"`When all of the offenses are of the same general character, require the same mode of trial, the same kind of evidence and occur in the same jurisdiction the defendant may be tried upon several counts of one information or if separate informations have been filed they may be consolidated for trial at one and the same trial.'"

Within these guidelines, the decision to consolidate rests within the sound discretion of the trial court and its holding will not be disturbed on appeal absent a clear showing of abuse of the exercise of that discretion. State v. Bagby, 231 Kan at 178; State v. Howell, 223 Kan. 282, 573 P.2d 1003 (1977).

While there are certain recognized dangers which may prejudice a defendant when joinder is allowed, a careful review of the record in this case reveals that any prejudice resulting from the refusal to sever was minimal. Even if separate trials had been granted, evidence of one event could have been used in the trial of the other under K.S.A. 60-455. The trial court, in the instant case, instructed the jury that in order to establish intent in the Drydale and Carrillo cases, they could consider evidence from *730 each of the other cases. Further, in order to determine identity in each separate case, they were allowed to consider evidence from all other cases. Also, evidence of prior crimes was allowed in under 60-455 to establish intent and identity. This evidence would have been allowed even if the trials had been separated.

The offenses were handled separately and distinctly by counsel in their argument, by the court in its instructions, and in the presentation of evidence. Accordingly, we find no abuse of discretion by the trial court in not severing the Drydale and Carrillo cases from the other cases.

The defendant next contends the trial court erred in refusing to suppress Pat Anderson's pretrial identification and subsequent courtroom identification of the defendant from a photographic array. The defendant argues the police procedures in conducting the lineup and the photo array itself rendered the photo identifications impermissibly suggestive and created a substantial likelihood of misidentification.

Prior to trial, following a hearing on the defendant's motion to suppress, the trial court found that under the totality of the circumstances, the photographic array and the procedure employed were not unduly suggestive and refused to suppress. There is nothing in the record before this court by which it can be determined whether the trial court erred in these findings. See State v. Bright, 229 Kan. 185, Syl. ¶ 6, 623 P.2d 917 (1981).

At trial, Mrs. Anderson was again shown the same photographic array and again positively identified the defendant as the man she saw behind the church on October 14, 1982. The defendant failed to object to the introduction of the photos at trial or to Mrs. Anderson's identification of the defendant from those photographs at trial. Since the defendant has failed to establish the proper foundation for this issue on appeal, we need not review the merits of the defendant's argument.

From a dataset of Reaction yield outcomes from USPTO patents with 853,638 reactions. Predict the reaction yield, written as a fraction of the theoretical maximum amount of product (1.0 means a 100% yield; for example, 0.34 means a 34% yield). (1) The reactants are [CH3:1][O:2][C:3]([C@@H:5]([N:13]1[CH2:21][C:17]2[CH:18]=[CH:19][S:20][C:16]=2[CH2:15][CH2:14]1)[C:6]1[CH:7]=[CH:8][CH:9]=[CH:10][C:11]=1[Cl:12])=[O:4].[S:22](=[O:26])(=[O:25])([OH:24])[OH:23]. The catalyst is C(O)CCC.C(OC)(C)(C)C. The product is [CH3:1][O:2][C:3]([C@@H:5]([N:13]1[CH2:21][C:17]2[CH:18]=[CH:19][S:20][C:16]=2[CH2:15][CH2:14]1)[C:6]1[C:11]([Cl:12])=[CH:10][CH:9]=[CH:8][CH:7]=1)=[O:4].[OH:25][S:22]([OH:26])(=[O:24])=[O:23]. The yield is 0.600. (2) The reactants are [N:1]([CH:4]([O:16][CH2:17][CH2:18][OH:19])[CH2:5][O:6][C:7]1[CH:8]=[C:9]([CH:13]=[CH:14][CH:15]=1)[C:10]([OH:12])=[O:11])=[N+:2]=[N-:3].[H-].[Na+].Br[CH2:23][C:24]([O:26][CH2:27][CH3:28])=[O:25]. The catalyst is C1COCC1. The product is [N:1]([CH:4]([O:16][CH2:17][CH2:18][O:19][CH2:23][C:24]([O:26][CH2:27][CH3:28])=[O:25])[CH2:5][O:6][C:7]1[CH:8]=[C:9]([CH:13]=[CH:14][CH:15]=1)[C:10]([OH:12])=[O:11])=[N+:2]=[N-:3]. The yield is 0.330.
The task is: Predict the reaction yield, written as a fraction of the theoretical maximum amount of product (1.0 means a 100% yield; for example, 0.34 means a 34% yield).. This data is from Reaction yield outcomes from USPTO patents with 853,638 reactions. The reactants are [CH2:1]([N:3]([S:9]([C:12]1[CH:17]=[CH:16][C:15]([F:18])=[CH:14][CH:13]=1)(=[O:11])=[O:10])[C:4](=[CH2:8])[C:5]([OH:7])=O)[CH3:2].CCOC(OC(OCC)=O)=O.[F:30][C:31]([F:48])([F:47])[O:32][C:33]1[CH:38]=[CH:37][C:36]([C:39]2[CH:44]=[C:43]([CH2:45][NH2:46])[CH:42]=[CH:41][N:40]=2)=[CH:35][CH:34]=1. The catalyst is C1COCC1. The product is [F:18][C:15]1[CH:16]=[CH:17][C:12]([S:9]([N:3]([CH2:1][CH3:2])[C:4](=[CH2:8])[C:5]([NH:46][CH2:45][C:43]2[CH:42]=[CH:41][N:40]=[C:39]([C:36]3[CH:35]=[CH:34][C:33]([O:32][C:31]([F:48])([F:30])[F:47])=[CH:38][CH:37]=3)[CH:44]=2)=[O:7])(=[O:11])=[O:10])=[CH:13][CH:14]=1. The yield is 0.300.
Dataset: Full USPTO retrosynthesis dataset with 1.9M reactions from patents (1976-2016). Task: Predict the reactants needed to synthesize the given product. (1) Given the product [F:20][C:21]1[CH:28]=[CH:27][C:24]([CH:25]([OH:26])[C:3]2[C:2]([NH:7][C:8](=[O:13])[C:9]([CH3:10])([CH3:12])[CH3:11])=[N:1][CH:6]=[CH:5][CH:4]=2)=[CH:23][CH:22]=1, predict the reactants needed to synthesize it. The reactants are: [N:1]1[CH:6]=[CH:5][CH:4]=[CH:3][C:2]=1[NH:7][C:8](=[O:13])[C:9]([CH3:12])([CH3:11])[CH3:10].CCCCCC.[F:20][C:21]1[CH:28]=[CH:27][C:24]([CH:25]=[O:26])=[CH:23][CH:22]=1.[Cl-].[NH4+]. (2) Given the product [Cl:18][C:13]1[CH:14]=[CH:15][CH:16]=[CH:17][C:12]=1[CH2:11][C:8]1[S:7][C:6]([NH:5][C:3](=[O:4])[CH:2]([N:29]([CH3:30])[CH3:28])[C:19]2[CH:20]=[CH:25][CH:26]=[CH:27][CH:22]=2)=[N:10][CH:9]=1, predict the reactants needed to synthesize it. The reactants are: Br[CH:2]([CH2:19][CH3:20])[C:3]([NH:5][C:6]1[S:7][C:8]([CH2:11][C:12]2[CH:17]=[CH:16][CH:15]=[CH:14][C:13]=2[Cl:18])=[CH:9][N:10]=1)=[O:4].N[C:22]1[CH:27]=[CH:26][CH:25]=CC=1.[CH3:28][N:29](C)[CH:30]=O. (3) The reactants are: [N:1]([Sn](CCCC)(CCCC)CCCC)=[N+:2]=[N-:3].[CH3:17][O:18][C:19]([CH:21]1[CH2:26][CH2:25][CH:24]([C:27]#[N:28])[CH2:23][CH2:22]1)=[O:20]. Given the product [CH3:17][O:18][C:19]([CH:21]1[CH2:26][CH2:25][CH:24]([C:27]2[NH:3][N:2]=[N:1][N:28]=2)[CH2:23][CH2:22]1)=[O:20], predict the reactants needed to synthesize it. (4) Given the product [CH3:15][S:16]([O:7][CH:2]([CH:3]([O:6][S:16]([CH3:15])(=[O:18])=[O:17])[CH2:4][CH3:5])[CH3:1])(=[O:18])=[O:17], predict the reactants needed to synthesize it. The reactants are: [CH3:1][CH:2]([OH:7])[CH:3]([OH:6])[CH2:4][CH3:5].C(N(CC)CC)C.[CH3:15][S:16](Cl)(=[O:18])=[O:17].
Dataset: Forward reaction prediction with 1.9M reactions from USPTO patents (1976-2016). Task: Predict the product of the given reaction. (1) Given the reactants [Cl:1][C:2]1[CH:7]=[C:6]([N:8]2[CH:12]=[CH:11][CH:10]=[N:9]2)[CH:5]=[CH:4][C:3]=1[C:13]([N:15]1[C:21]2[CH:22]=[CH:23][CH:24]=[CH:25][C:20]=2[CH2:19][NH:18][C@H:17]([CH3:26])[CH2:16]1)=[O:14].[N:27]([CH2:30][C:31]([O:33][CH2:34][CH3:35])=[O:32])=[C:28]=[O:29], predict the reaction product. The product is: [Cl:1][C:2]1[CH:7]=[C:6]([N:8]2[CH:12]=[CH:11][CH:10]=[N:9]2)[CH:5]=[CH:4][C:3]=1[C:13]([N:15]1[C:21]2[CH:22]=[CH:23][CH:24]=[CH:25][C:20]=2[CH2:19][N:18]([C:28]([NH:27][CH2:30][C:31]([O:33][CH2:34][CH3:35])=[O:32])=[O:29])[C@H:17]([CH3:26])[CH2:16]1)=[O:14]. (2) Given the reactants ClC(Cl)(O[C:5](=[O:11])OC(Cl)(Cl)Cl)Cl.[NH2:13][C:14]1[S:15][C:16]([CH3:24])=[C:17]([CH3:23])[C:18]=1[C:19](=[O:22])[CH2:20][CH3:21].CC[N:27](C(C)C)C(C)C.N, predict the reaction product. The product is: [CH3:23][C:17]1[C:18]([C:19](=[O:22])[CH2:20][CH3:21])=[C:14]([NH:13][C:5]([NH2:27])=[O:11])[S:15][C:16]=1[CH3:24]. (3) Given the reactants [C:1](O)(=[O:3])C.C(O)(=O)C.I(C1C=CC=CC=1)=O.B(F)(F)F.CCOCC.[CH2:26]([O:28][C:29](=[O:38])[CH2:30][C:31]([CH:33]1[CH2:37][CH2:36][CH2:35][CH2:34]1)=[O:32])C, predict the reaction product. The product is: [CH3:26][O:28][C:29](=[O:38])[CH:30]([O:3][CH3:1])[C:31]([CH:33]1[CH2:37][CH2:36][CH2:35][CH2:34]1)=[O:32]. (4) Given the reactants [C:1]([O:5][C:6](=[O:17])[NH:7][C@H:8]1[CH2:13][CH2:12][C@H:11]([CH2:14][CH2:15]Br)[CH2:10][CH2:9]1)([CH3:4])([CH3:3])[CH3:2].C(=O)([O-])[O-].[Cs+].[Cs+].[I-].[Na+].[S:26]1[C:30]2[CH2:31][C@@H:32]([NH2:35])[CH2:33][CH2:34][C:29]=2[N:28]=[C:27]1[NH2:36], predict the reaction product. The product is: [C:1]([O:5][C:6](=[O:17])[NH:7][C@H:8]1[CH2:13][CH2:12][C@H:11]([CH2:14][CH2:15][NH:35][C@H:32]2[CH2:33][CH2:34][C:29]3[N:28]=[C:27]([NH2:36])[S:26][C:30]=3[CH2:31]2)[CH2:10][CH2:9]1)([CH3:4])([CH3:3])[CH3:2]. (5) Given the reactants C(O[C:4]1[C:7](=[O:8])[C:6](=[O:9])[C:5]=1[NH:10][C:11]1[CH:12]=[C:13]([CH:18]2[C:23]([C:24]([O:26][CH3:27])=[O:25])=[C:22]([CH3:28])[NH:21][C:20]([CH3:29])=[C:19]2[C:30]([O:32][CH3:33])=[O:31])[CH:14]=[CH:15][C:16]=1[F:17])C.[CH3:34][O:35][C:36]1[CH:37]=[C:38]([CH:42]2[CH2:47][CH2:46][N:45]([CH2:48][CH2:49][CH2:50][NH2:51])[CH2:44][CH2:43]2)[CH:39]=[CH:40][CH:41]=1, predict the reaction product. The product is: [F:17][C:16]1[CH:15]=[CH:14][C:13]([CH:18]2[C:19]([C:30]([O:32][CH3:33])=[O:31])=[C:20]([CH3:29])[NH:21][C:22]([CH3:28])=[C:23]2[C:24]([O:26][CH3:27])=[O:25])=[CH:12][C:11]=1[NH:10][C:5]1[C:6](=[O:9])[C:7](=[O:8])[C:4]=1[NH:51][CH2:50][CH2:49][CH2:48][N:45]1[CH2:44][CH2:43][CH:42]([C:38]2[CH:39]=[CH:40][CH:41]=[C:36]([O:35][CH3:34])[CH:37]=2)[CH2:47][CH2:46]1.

The defendant's final point on appeal is whether the court erred in denying his motion to suppress all testimony concerning his "arrest" on October 14, 1982, the day of the Carrillo incident.

At approximately 1:15 p.m. on October 14, Officer Cheever was dispatched to the Carrillo residence to investigate an attempted burglary. The suspect was described as a white male, 150-60 pounds, 25-30 years old, wearing a gray hooded sweat shirt. As Officer Cheever approached the area, he observed the *731 defendant in his brown Camaro coming from the vicinity of the Carrillo residence. The defendant fit the general description of the suspect; moreover, Office Cheever was aware of the defendant's past crimes. Due to his suspicions, Officer Cheever pulled the defendant over. When he looked into the defendant's car, he observed a gray sweat shirt on the seat. He asked the defendant what he had been doing, and the defendant said he had just been driving around. The defendant was detained until Mrs. Carrillo arrived, but she was unable to identify the defendant, so he was permitted to leave.

Following the suppression hearing, the trial court found that the defendant was never placed under arrest and, therefore, the police officer had no duty to read him his Miranda rights. We agree with this finding. See State v. Boone, 220 Kan. 758, 556 P.2d 864 (1976). Officer Cheever had reasonable suspicion to stop the defendant. State v. Boone, 220 Kan. 758, Syl. ¶ 3; K.S.A. 22-2402. Officer Cheever's observation of the gray sweat shirt, which was in plain view in the car, was not an unlawful search under the plain view doctrine. State v. Boone, 220 Kan. at 765. The trial court properly denied the defendant's motion to suppress Officer Cheever's testimony as to his observations.

The remainder of the testimony regarding the October 14 stop was not prejudicial to the defendant. He did not make any incriminating statements; instead, he denied all involvement with the crime. Mrs. Carrillo was brought to the scene of the stop, but was unable to identify the defendant. Since the defendant was not prejudiced by this testimony, the court did not err by refusing to suppress the testimony.

The judgment of the lower court is affirmed.

LOCKETT, J., not participating.